The U.S. Centers for Disease Control and Prevention is investigating the deaths of five children and potentially more than 100 unusual cases of hepatitis in young children, the agency said Friday.
The CDC said it was investigating cases involving 109 children in 25 states and territories who had or suffered from what the agency called “unexplained hepatitis.”
Most of the children have fully recovered, said Dr. Jay Butler, deputy director of infectious diseases at the CDC. But he said more than 90 percent were hospitalized, 14 percent received liver transplants, and more than half had adenovirus infections.
The CDC and overseas experts are investigating whether an adenovirus, a common virus that causes intestinal symptoms such as vomiting and diarrhea, might play a role in these cases. But the agency has yet to determine the cause of the cases or a common link between all cases, and has warned against drawing any conclusions.
Dr Butler called it an “evolving situation” at a news conference on Friday. He later added: “It is important to remember that severe hepatitis in children is rare, although we may be reporting an increase in cases today.”
Hepatitis and liver failure are uncommon in young children, especially among otherwise healthy children, and to date the actual number of hepatitis cases in the United States is not higher than normally observed.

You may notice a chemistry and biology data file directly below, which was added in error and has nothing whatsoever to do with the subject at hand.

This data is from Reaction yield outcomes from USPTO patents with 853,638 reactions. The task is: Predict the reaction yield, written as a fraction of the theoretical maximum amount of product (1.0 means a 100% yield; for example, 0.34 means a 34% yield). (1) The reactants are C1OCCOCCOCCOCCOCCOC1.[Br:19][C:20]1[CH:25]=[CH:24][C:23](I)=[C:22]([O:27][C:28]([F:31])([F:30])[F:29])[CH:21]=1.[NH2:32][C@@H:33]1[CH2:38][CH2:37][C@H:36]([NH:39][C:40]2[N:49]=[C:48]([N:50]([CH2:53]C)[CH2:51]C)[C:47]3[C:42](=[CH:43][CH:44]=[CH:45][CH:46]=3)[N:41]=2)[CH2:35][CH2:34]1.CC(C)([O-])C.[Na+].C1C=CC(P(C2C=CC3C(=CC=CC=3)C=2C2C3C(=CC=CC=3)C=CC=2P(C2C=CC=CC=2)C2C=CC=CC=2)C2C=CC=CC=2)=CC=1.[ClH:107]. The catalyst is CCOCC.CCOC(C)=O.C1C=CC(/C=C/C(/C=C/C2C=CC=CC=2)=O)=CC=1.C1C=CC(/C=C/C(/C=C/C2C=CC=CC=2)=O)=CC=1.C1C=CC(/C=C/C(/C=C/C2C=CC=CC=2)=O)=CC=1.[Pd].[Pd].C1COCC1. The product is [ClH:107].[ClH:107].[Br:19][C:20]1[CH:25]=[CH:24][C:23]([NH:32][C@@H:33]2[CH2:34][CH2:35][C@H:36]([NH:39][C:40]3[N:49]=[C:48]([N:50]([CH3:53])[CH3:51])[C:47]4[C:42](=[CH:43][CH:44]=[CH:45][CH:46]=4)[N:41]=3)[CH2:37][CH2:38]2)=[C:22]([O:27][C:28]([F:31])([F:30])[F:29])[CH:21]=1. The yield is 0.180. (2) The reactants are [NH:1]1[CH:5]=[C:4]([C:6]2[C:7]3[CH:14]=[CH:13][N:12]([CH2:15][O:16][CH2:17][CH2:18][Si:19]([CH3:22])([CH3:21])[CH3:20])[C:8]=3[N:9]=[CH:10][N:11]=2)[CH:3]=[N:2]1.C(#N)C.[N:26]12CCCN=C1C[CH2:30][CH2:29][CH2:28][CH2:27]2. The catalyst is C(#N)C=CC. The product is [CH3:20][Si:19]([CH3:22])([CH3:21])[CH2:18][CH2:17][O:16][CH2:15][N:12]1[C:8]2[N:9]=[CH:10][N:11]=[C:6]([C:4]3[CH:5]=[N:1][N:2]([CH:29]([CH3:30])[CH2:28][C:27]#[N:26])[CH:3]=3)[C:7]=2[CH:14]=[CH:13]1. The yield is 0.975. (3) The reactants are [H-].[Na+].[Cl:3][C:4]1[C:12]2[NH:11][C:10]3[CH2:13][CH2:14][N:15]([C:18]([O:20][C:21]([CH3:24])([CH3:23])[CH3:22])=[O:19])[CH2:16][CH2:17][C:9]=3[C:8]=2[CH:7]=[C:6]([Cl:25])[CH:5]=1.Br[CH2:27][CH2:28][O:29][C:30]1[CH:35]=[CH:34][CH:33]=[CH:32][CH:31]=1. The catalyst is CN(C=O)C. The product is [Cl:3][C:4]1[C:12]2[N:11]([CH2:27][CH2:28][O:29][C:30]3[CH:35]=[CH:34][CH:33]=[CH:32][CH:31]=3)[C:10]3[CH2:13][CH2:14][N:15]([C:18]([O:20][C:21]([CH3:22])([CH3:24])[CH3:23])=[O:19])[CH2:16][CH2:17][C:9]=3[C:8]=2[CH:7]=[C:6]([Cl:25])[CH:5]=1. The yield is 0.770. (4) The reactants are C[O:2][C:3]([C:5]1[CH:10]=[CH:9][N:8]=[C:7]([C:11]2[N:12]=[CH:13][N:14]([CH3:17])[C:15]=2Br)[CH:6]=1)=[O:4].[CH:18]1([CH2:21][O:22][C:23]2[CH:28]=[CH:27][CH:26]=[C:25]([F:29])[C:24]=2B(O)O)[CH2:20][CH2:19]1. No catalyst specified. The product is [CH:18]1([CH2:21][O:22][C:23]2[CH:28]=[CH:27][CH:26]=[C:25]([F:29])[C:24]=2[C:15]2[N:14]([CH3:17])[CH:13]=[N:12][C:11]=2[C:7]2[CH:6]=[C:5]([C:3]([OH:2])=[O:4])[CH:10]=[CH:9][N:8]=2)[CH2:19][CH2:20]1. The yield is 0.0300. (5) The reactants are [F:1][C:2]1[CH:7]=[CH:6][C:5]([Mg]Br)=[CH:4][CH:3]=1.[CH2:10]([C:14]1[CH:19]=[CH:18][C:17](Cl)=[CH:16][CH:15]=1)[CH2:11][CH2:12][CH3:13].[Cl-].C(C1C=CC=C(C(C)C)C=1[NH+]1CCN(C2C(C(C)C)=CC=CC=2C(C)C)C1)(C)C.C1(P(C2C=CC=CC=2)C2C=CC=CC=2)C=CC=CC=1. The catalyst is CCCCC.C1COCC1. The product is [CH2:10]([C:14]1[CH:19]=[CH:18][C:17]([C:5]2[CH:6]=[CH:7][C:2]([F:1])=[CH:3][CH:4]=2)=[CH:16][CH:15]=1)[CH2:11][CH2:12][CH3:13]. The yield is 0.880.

The agency did not release details about the children who died or where they died.
A much larger number – more than 160 cases – of young children who have been reported to have or have recently had hepatitis are being investigated in the UK.
Hepatitis is a liver infection that usually occurs in adults and can be caused by a virus — a virus that responds to medication — or alcoholism, certain medications, or an autoimmune disease. Symptoms include yellowing of the skin and eyes, nausea and abdominal pain.
Dr. Butler also said that so far, there is no evidence that Covid-19 infection or a Covid vaccine has been linked to U.S. cases. The World Health Organization also said this week that the “vast majority” of children were not vaccinated in the cases it reviewed.
The alerts began two weeks ago, when the U.S. Centers for Disease Control and Prevention (C.D.C.) issued a warning that nine cases of hepatitis were starting this fall among young children in Alabama. All had evidence of adenovirus infection. Bit age is 2 years old.
CDC question. Is it to determine whether adenovirus was a cause or an innocent bystander, Dr. Butler. Doctors don’t usually test children for adenovirus infection — which is not a reportable disease in the United States — so it can be difficult to figure out cause and effect. He urged doctors to consider testing for adenovirus when children develop certain symptoms.
It was unclear how likely the nine randomly tested children were to have the adenovirus. The virus is also seasonal, with fall and winter being adenovirus season when Alabama kids get sick.
To make matters worse, the amount of virus, if any, was very small when the kids were checked.
“We are trying to determine the cause,” said Dr. Butler. Since childhood hepatitis is still a “rare event”, searching is difficult.
Other possibilities include environmental exposure, including animal exposure, or an immune response, with responses to adenovirus “high on the list,” Dr. Butler.
“We’re casting a big net,” he said.